-Brad Rudy, Atlanta Theatre Buzz

           

BULGARIA! REVOLT!, co-created by Miranda Rose Hall and Elizabeth Dinkova, music by Michael Costagliola:

"Dinkova and Hall, with their composer and sound designer, Michael Costagliola, have concocted a musical that sustains its dramatic intentions while keeping its ironies in play. And that makes for a rather mercurial evening of theater, full of surprising turns and tones. The show incorporates the political history of Bulgaria, a deal with the devil, and the shameful working conditions in the Chicago meat-packing district in the 1920s. Ambitious? Yes, but that’s just another word for having a lot on its mind."

"A harrowing situation in Act 2 almost strips aside all the comic burlesque in favor of the most abject horror, and it’s a great tribute to Dinkova’s resources as a director that the show can shift toward the bathetic and recover its humor. In fact, the situation Dinkova and Hall create is a sharp commentary on the dehumanization of capitalist production at its most callous."

                                                                                                                                  Review by Donald Brown, New Haven Review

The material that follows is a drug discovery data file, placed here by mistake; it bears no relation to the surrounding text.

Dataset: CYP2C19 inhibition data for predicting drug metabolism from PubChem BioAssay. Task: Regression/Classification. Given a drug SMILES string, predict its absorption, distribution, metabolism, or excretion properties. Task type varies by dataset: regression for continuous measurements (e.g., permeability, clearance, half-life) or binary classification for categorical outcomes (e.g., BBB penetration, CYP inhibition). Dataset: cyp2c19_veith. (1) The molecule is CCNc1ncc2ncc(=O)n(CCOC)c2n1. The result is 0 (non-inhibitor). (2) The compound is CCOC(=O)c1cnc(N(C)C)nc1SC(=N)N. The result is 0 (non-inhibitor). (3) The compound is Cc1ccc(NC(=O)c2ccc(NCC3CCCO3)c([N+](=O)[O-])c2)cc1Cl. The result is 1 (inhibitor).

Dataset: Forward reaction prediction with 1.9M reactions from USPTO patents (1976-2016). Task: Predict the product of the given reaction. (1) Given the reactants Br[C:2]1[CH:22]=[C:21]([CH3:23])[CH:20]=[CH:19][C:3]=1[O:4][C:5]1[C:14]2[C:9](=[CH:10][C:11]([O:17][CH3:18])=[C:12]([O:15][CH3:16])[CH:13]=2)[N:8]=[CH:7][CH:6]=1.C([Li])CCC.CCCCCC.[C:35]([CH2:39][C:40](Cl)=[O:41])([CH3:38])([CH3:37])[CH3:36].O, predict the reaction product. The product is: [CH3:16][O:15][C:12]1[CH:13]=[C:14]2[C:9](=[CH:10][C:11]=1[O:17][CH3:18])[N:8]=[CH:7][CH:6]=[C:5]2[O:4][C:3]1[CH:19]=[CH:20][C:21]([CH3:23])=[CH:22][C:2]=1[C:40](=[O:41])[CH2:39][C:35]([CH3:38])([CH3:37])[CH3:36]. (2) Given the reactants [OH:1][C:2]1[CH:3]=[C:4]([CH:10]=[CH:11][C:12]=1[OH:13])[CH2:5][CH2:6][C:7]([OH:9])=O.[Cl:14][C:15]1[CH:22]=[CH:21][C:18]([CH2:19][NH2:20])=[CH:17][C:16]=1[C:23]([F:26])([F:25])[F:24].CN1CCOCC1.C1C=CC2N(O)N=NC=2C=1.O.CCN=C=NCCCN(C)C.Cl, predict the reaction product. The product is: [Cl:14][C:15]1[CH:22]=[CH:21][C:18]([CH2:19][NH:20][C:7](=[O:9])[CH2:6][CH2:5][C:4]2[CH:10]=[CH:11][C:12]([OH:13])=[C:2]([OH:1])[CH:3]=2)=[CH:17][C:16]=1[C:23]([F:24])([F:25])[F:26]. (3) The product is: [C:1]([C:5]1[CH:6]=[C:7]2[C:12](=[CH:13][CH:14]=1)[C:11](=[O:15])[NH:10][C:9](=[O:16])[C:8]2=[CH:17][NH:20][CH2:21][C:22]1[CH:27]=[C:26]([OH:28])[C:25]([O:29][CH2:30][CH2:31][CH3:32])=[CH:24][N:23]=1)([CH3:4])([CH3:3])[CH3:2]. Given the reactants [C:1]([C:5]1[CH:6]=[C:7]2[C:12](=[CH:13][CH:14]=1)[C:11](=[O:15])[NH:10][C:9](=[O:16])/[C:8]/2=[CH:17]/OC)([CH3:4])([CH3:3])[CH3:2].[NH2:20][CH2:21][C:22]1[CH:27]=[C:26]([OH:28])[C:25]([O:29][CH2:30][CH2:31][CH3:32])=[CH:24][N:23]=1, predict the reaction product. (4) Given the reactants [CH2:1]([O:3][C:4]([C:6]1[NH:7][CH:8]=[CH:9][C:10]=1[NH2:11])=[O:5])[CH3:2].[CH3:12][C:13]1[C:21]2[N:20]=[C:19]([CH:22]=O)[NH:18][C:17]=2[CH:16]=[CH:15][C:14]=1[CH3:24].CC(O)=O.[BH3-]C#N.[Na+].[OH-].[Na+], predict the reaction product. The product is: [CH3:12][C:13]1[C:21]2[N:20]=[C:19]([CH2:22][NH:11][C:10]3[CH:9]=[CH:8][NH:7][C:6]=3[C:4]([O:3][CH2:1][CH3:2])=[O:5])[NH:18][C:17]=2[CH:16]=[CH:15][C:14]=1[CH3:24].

ADAM GEIST by Dea Loher, directed by Elizabeth Dinkova:

"Adam Geist is not a feel-good play, but it is a powerful play that mirrors a time when criminality and heroism, predators and protectors, are as tellingly intertwined in our weekly news reports as ever. Without distorting the original text, Elizabeth Dinkova makes Adam Geist a tale for our times."

"In casting Martinez, a non-white actor, as a product of the Austrian underclass, the Cab’s show adds an allegorical level that’s important, it seems to me, in this first U.S. production of the play. When, in his final speech, Adam makes a selfie video addressed to “Mr. President” most viewers aren’t going to be thinking about the president of Austria; they’re going to see a young African-American male trying to put his case before our president, another African-American male, so that when Adam says “perhaps I’m no longer your concern” those lines resonate beyond Loher’s initial setting to take in the current atmosphere of blacklivesmatter."

                                                                                                                               Review by Donald Brown, New Haven Review

       

ANTARCTICA! Which Is To Say Nowhere by Miranda Rose Hall, directed by Elizabeth Dinkova:

         Review by Christopher Arnott, Hartford Courant

         Review by Donald Brown, New Haven Review

         Preview by Donald Brown, New Haven Review

         

BORIS YELTSIN by Mickael de Oliveira, directed by Elizabeth Dinkova:

         Review by Christopher Arnott, New Haven Theater Jerk

         Review by Donald Brown, New Haven Review